Gout is a complex form of arthritis that causes swelling, redness and pain in a joint. Attacks are often sudden and severe, leaving the affected joint tender and hot to the touch. In most cases, the joint at the base of the big toe is affected; however, this disease can also attack ankles, knees, wrists and other joints. Over time, attacks can increase in duration, frequency and severity. Left untreated, this form of arthritis may damage tendons and other tissues. Gout is most commonly seen in men, but women have an increased risk for developing the disease after menopause.
Causes of Gout
Gout occurs when too much uric acid accumulates in the blood, a condition known as hyperuricemia. Normally, the uric acid produced by the body and found in certain foods dissolves in the blood and is eliminated through the kidneys. If the body produces too much uric acid, or if the kidneys do not excrete enough, it builds up in the joints, forming urate crystals. These sharp, needle-like crystals are responsible for the pain and inflammation characteristic of gout. The exact cause of gout is not always known, but certain risk factors can increase the likelihood of developing the disease. Family history, obesity, untreated high blood pressure and a diet high in meat, seafood or alcohol can all put a person at greater risk.
Gout can be difficult to diagnose because the symptoms can mimic those of other medical conditions. The only way to identify gout properly is through a joint fluid analysis. This procedure involves using a needle to draw fluid from the affected joint, which is then analyzed microscopically for evidence of urate crystals. If joint fluid cannot be safely extracted, a blood or urine test can measure the body’s level of uric acid. These tests can be misleading, however, as a high level of uric acid does not always relate to the presence of gout. In diagnosing this disease, the doctor may order X-rays of the affected joint in order to rule out other types of arthritis and other causes of inflammation.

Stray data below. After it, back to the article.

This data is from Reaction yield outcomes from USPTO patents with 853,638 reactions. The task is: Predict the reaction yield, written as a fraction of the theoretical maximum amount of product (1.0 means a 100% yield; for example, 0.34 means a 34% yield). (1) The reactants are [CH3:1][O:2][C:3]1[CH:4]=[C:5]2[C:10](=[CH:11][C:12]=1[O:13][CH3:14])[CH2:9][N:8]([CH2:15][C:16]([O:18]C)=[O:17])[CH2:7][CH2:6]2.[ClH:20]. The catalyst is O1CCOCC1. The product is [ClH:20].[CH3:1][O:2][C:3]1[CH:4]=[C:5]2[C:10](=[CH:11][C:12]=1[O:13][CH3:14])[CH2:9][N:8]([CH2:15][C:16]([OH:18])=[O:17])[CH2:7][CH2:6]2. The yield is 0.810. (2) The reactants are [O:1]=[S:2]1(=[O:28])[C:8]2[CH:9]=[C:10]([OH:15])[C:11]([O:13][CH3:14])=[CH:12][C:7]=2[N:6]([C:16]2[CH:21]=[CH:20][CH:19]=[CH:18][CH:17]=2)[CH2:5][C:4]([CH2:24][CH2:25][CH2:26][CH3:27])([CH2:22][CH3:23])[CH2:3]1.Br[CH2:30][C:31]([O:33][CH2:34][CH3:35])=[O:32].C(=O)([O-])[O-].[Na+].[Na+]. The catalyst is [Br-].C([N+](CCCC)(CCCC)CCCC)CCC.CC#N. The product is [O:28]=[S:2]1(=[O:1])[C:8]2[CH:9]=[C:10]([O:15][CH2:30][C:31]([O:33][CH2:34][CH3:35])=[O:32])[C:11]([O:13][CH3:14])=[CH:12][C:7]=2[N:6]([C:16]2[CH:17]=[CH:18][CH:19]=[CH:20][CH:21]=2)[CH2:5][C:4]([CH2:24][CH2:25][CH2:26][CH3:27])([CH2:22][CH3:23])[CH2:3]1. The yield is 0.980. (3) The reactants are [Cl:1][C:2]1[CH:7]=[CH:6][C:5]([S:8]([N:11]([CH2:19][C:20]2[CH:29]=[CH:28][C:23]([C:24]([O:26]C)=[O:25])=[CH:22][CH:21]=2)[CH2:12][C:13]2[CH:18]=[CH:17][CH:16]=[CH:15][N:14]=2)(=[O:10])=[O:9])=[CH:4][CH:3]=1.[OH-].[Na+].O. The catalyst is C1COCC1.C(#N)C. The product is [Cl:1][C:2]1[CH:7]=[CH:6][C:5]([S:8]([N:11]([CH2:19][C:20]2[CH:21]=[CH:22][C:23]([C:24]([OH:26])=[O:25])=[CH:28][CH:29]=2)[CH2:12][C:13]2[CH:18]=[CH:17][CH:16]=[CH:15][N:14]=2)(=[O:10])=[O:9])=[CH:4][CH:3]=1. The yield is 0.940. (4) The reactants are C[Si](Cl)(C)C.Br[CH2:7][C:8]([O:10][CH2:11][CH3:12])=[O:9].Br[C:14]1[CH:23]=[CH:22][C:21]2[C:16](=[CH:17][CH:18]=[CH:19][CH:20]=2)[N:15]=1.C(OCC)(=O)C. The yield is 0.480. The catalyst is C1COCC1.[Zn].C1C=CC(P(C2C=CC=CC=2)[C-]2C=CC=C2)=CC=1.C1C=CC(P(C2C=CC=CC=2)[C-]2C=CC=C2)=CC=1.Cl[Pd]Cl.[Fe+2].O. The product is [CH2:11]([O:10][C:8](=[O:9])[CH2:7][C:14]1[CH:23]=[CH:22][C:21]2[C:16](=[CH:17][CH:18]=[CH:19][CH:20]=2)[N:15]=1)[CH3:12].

Treatments for Gout
Rest and ice can help in the event of an acute gout attack, but most attacks are typically treated with short-term medications such as nonsteroidal anti-inflammatory drugs (NSAIDs), corticosteroids or colchicine, a drug proven to be particularly effective at reducing gout pain. If attacks are frequent or extremely painful, gout is considered to be chronic and may require long-term medication to reduce the risk of complications.